I have invented a technique for breaking monoalphabetic substitution ciphers. However, I believe that such simple thing must have been already invented. I wonder how is this called. I call it “word fingerprints”.
I assume that ciphertext is a natural language, you can identify words (e.g., you have guessed what character is space by its frequention, or spaces aren't encrypted at all), but you have limited or no knowledge of other symbols. I also assume you have an idea about the language dictionary.
Then, you can just pick a word and learn something about it not only by its length, but also by information what characters are the same and what characters differ.
In order to perform it more systematically, I suggest a canonical form of an unknown word, called word fingerprint: All occurrences of the first unique character is replaced by the first letter of alphabet (say “a”), all occurrences of the second unique character is replaced by second character of a alphabet (say “b”) and so on. In other words, going letter-by-letter, you substitute the letter by the same letter you have already substituted it, or (if you see the letter the first time), you substitute it by first unused letter of the alphabet. (If the description is unclear, I can provide pseudocode.) For example:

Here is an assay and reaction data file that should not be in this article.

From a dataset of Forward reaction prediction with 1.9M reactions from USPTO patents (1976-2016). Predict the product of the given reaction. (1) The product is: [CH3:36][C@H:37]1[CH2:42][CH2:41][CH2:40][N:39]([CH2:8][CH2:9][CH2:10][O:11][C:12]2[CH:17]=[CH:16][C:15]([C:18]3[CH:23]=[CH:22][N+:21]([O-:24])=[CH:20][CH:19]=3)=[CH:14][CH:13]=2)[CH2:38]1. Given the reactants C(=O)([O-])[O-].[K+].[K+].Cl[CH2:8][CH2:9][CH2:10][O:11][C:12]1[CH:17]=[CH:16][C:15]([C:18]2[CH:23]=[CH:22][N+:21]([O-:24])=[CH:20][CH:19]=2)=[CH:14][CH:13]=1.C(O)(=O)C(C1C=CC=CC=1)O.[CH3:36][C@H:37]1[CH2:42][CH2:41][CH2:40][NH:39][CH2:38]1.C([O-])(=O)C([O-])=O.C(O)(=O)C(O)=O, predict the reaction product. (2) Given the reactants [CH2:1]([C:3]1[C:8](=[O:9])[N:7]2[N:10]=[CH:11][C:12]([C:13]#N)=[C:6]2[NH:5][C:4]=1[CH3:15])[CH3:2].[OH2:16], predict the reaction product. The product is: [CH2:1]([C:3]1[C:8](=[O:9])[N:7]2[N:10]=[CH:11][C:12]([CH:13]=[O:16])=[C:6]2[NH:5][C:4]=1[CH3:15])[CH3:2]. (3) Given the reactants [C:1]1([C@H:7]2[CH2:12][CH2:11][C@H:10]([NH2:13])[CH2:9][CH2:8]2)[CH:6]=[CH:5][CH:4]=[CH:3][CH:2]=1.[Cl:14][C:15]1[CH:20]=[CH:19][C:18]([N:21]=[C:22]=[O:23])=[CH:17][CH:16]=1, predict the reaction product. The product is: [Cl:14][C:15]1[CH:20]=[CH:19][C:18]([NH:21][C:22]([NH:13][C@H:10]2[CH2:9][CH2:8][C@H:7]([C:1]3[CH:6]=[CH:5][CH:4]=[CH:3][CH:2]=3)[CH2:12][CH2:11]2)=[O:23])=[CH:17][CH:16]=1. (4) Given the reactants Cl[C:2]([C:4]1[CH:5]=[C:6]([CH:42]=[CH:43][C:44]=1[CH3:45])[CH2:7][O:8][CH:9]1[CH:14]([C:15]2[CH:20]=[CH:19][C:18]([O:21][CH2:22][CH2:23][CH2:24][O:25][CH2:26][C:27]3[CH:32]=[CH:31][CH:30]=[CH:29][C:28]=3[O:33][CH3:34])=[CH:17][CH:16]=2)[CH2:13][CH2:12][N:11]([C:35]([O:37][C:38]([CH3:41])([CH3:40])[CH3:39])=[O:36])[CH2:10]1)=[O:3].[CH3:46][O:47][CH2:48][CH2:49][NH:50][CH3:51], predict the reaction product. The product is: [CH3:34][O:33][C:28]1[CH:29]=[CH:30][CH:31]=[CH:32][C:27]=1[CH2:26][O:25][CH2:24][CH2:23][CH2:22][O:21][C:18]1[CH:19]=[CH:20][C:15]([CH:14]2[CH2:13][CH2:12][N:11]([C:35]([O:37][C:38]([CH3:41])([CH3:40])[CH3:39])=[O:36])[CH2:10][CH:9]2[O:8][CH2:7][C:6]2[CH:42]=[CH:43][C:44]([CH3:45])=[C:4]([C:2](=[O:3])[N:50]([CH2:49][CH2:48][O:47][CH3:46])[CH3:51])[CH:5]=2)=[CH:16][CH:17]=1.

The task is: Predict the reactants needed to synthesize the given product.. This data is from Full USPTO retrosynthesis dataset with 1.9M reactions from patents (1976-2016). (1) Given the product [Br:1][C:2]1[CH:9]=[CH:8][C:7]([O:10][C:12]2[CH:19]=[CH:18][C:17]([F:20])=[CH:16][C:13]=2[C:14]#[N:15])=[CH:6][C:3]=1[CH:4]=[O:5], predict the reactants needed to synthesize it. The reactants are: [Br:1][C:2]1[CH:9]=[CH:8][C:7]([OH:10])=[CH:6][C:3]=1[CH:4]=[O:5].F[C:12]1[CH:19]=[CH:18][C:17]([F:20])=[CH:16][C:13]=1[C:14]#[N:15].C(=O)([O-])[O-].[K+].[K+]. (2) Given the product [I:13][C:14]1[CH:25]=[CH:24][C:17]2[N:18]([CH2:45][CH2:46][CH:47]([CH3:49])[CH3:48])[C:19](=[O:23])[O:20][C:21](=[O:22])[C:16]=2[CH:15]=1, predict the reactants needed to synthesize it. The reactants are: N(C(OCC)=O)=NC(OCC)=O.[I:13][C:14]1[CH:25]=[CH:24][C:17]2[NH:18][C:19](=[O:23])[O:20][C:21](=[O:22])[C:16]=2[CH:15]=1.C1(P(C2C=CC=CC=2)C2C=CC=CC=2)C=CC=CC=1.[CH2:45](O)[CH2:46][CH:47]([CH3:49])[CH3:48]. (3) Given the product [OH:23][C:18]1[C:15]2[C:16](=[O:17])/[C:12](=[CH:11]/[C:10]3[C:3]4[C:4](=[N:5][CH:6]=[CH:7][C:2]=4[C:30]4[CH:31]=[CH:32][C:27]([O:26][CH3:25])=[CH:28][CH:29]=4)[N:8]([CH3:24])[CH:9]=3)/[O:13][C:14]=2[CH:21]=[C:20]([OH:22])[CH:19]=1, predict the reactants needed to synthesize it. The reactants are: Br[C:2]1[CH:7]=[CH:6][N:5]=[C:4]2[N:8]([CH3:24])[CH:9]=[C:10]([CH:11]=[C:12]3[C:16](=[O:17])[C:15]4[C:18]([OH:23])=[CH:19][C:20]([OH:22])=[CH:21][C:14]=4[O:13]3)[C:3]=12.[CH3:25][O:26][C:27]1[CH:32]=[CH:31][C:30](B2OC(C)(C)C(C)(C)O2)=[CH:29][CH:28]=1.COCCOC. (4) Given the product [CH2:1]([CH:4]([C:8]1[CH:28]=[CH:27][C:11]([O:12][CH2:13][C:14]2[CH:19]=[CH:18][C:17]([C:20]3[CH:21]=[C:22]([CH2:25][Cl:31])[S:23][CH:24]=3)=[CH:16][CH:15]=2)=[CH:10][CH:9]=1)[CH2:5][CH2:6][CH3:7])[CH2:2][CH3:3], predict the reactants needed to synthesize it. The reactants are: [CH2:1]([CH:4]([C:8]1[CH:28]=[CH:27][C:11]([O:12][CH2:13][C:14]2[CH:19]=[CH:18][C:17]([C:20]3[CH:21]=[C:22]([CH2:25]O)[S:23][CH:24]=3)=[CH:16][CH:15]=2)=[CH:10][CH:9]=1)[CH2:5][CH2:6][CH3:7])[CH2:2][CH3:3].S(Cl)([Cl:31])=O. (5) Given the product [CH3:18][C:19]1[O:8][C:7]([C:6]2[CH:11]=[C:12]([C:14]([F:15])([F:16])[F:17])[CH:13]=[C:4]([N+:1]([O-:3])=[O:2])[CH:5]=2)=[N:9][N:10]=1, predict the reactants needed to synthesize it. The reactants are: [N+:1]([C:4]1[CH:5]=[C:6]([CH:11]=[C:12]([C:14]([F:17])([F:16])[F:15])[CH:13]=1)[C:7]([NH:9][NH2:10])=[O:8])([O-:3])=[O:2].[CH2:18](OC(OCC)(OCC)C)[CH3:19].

- “hello“ –> “abccd”
- “hell” –> “abcc”
- “help” –> “abcd”
- “alphabet” –> “abcdaefg”
- “unique” –> “abcdae”
Due to nature of monoalphabetic substitutional ciphers, word fingerprint is the same for plaintext word and ciphertext word (regardless of the key). While fingerprints are generally ambiguous, a single long word is likely to have an unambiguous fingerprint. Once you know some mappings of the key, you can disambiguate more fingerprints.
But back to the question: Is there an established name for word fingerprints or any similar concept? I prefer using established terms.